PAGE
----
The Beauty of Scenes

When I first contemplated writing novels, I comforted myself by concentrating on scenes. Scenes are units of a story. They're bite-sized nuggets, easily digestible. A scene can be a chapter. Chapters can be a number of scenes, but a scene is an identifiable moment.

One of my favorite tools in my writing kit is the scene list. It's quite easy. When you're dreaming up a project, make a list of all the moments that you think you'd like to have in the story. They don't have to be in order. Some can be even generic. For example, as spelled out in The Story Grid, genres have obligatory scenes. So you already know certain scenes that you will need to have in your book.

I'm currently writing a first draft, and I'm thinking a lot about how to make scenes interesting. Then I witnessed an example the other night while Mike and I watched Midsomer Murders, a British procedural densely populated with eccentrics, festivals, and killings. This particular evening, we watched “Down Among the Dead Men” (Season 9, Episode 4).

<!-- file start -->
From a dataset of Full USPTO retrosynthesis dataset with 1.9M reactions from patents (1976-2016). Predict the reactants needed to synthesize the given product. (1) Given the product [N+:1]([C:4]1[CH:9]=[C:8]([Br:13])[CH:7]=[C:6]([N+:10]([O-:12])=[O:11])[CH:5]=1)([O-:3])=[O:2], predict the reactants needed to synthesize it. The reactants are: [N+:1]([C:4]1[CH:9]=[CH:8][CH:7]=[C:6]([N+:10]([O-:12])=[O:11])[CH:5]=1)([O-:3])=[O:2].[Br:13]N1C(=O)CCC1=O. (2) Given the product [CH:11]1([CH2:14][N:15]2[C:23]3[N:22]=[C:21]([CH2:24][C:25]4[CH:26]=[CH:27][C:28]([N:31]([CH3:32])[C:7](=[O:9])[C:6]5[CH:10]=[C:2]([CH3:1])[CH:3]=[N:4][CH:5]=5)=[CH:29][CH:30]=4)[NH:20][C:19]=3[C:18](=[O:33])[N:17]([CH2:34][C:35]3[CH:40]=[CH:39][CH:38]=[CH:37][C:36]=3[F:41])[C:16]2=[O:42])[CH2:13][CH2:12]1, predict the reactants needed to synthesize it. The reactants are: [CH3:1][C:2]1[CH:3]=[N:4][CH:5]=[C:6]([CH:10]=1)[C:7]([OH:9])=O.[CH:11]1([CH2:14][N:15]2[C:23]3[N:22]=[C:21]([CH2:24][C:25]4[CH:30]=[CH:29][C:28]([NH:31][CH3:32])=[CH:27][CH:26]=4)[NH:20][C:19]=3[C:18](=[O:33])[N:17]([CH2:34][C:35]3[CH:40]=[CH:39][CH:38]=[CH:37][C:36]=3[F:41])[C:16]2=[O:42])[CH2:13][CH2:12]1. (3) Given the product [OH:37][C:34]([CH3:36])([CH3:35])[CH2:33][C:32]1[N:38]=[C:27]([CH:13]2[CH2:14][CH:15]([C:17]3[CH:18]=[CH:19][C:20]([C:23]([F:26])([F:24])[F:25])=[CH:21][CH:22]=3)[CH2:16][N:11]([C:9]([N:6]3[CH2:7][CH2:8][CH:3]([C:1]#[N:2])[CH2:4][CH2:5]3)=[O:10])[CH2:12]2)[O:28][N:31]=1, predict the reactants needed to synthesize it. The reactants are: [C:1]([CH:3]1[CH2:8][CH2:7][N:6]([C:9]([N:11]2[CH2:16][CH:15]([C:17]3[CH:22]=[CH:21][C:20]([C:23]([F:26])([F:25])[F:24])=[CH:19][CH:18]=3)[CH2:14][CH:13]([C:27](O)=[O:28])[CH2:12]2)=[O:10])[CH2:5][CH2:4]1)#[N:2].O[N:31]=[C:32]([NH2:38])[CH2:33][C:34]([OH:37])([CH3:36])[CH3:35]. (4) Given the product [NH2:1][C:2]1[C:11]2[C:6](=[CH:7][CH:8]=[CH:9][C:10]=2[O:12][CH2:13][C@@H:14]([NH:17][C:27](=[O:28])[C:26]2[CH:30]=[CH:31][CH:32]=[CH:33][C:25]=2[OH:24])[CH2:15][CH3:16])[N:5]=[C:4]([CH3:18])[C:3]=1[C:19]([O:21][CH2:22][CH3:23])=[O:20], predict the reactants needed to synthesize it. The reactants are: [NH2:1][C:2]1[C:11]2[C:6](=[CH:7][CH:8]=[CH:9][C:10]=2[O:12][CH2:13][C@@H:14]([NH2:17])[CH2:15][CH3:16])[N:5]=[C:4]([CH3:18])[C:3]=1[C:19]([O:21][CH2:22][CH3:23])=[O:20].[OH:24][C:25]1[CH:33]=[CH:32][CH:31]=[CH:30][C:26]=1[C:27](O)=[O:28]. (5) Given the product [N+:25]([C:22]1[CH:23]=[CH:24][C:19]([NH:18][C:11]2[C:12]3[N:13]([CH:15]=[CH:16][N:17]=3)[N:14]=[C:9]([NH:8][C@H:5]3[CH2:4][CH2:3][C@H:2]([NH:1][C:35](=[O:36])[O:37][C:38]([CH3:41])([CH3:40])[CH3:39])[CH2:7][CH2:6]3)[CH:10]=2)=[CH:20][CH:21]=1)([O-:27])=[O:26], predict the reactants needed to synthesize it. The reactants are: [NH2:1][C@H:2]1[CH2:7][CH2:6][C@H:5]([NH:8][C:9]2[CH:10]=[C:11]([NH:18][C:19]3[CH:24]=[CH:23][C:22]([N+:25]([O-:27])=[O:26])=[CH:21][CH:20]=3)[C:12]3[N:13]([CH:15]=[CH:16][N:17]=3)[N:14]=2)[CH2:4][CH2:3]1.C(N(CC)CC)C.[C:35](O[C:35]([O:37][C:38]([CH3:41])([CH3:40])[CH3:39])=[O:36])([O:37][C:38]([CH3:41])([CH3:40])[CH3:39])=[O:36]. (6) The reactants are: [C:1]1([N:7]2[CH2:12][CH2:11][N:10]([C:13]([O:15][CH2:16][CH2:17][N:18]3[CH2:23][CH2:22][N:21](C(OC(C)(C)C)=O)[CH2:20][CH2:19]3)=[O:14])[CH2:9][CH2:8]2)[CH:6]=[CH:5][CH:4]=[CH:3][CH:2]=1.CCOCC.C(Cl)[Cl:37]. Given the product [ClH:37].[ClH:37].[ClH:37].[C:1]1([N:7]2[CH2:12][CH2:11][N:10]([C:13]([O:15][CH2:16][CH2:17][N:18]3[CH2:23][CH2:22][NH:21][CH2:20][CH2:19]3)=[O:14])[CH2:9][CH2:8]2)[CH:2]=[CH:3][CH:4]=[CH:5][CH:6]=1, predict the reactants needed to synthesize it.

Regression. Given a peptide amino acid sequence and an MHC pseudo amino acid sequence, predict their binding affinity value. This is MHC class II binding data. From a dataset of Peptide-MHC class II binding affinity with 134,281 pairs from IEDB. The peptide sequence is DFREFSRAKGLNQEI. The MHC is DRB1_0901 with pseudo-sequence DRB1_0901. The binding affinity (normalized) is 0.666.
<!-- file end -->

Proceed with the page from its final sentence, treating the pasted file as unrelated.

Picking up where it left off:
Late in the show, DCI Barnaby (John Nettles) believes they have closed a case. The killer is in custody. But then DC Jones (Jason Hughes) asks several questions that make it clear that they have apprehended the wrong man. They know who the murderer is, and he is still out on the loose.

This scene could have taken place anywhere—in their office, in the car, at the pub. However, the writers placed these characters on a British beach. In this story, several people of interest lived at the seaside. DCI Barnaby chose to interview them himself, while he assigned DC Jones more mundane duties at home. Now, with the case closed, both men are at the shore. The usually formal Barnaby celebrates by shucking his suit jacket, rolling up his trousers, and venturing into the sea. But Jones stays up on the rocks. He expresses his doubts by asking his superior questions about the case that lead Barnaby to head back to the beach, yelling to Jones to pick up Barnaby's phone and jacket, as they race to catch the killer. In this way, the writers have taken an obligatory scene and added humor. They have placed it in an interesting locale. We see a side of Barnaby that we don't see often. It's a scene that will stick in my memory.

Watching that moment inspired me to keep looking at my scenes. Are they funny enough? Are they surprising? Do they let readers know all sorts of things while still advancing the story? Can I make them better? Writers face these challenges every day.